I’m a 27-year-old Haligonian, north ender, diploma graduate of the Human Service: Disability Supports and Services Program at NSCC, currently enrolled in online courses via Cape Breton University to obtain a Bachelor in arts and community studies and overall a fucking steal of a human that you should be begging to stay in your province.
But you’re not.
You’re being a fucking douche. Every time you’ve taken to a soapbox in the last year has done nothing but add to the list of reasons why I want to get the fuck out of this province.
Fuck you Nova Scotia, I love you so fucking much and you just keep ignoring me, so I’m breaking up with you. Hopefully you can mature while I’m gone, and see that it was you who needed to change. Not me. I’m fucking awesome, and I’m going to go do what I love for the pay I deserve, somewhere else. —Parental Discretion Advised, Halifax
Community Planning & Economic Development (10am, City Hall)—the committee will discuss the city’s relationship with the Halifax Partnership, which used to be called the Greater Halifax Partnership, but it’s not so great anymore.
Active Transportation Advisory Committee (4pm, City Hall)—here’s the agenda.
Districts 7 & 8 Planning Advisory Committee (7pm, Kenneth C. Rowe Management Building, Room 1020)—this is a public meeting for input on a proposed 25-storey building on the site of the former Cruikshank’s Funeral Home on Robie Street, across from the Common.
Westwood Construction “is proposing a development consisting of a single 25-storey residential tower inclusive of a 4-storey podium base containing hotel and other commercial uses. The project would consist of 112 residential units, a hotel, inclusive of 81 hotel rooms, and 1,000 square feet of ground floor commercial space.”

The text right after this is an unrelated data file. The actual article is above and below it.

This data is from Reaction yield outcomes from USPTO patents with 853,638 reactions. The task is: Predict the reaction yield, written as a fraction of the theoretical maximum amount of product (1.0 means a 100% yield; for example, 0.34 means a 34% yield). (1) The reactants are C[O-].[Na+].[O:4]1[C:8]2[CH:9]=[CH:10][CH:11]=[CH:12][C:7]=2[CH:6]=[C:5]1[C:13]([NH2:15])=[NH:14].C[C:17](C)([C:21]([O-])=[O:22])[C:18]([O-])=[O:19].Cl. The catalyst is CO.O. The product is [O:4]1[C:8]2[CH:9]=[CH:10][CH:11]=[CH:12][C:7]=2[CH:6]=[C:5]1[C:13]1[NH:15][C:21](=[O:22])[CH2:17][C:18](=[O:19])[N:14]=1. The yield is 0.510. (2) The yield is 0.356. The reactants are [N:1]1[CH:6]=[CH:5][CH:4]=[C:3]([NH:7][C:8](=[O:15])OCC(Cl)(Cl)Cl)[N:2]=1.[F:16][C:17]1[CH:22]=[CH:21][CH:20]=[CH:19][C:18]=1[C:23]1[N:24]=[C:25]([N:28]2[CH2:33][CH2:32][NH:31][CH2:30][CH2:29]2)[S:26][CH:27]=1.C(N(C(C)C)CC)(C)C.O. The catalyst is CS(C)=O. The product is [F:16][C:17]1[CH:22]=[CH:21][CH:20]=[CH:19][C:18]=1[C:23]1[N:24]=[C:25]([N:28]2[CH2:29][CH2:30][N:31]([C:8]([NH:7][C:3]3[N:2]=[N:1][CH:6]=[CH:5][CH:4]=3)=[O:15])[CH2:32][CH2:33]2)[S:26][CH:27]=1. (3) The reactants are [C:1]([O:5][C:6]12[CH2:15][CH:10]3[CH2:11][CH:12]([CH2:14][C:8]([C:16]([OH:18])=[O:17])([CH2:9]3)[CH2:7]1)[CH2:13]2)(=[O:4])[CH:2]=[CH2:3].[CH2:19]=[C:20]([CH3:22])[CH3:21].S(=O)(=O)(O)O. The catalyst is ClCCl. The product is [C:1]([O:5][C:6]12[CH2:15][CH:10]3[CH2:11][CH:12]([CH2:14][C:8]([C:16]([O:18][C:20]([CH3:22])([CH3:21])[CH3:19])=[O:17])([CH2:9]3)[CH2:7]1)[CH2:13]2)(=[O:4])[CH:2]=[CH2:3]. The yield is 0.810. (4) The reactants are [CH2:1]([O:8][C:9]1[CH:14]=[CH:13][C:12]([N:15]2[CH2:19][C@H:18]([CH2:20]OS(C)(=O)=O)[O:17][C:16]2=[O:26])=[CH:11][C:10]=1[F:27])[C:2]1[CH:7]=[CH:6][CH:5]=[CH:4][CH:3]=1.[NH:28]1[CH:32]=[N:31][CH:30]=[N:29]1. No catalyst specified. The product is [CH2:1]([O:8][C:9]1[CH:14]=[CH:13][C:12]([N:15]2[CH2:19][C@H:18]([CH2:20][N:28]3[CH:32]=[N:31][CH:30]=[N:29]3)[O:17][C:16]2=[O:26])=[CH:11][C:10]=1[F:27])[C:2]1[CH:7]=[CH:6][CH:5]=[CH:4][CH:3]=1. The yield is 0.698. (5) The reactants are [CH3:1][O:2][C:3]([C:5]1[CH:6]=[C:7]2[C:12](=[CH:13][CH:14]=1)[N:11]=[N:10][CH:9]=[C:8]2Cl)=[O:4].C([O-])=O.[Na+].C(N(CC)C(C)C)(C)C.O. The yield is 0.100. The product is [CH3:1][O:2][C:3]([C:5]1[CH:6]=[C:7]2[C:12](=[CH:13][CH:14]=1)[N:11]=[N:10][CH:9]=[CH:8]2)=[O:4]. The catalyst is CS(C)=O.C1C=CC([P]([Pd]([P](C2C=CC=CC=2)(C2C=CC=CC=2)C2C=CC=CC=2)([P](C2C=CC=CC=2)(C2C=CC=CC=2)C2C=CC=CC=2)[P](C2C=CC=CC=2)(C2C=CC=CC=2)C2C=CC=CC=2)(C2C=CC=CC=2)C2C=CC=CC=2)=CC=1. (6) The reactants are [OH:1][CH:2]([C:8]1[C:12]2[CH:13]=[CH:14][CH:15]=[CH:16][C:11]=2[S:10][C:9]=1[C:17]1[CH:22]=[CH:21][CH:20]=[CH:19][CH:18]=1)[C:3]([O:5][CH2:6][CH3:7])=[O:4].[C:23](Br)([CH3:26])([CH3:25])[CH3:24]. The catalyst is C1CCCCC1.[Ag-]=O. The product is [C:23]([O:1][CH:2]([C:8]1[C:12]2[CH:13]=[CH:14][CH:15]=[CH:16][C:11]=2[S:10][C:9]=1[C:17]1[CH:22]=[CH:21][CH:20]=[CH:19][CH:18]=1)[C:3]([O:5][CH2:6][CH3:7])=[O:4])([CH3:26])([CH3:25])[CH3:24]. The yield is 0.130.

The project is huge, but not even the largest contemplated for the area. Next door, at the corner of Robie, 28- and 12-storey buildings are proposed by APL Properties Limited. The 28-storey building would be the third tallest building in Halifax, after Fenwick Tower and one of the Purdy’s Wharf towers.
Peggy Cameron has helped start the Willow Tree Group, which is opposed to the projects. Interestingly, one of Cameron’s arguments is that the new buildings will cast shadows onto The Oval:
The towers would block afternoon sunlight on the Halifax Common, including the Oval, for four months of the year: November to February (skating season). The image above shows shadows on February 1 at 4:00 pm.
Cameron is also part of Friends of the Halifax Common, which opposed the North Common location for The Oval. That group argued that The Oval should’ve been placed on the Wanderers Ground.
I think there’s an argument for increased density around the Common and in the Quinpool Road area generally. Drexel Construction wants to build a five-storey building on the lot just south of the Atlantica Hotel, and were that building the only proposal in the area, it probably wouldn’t face opposition. But given the humungous buildings being suggested for the area, it wouldn’t surprise me if that too will be controversial.
I guess the density, height, traffic, wind, and shadow issues will be debated and resolved one way or the other, pro or con, but I can’t help wondering what’s driving this level of development. Halifax’s population and economy aren’t growing at anywhere near the rate that new development suggests it is, so it looks to me like there’s some sort of false economy, a bubble, at play. It’d surprise me if any of these super-tall towers actually get built.
Standing Committee on Resources (9am, Room 233A, Johnston Building)—Gillian Mainguy, manager of the Winery Association of Nova Scotia, will be questioned.
In the harbour
Atlantic Project II, general cargo, arrived at Pier 41 this morning, will sail to sea
Fusion, ro-ro cargo, Saint-Pierre to Pier 36, then sails back to Saint-Pierre
Maasdam, cruise ship, Sydney to Pier 22
We’ll be recording the next Examineradio podcast today.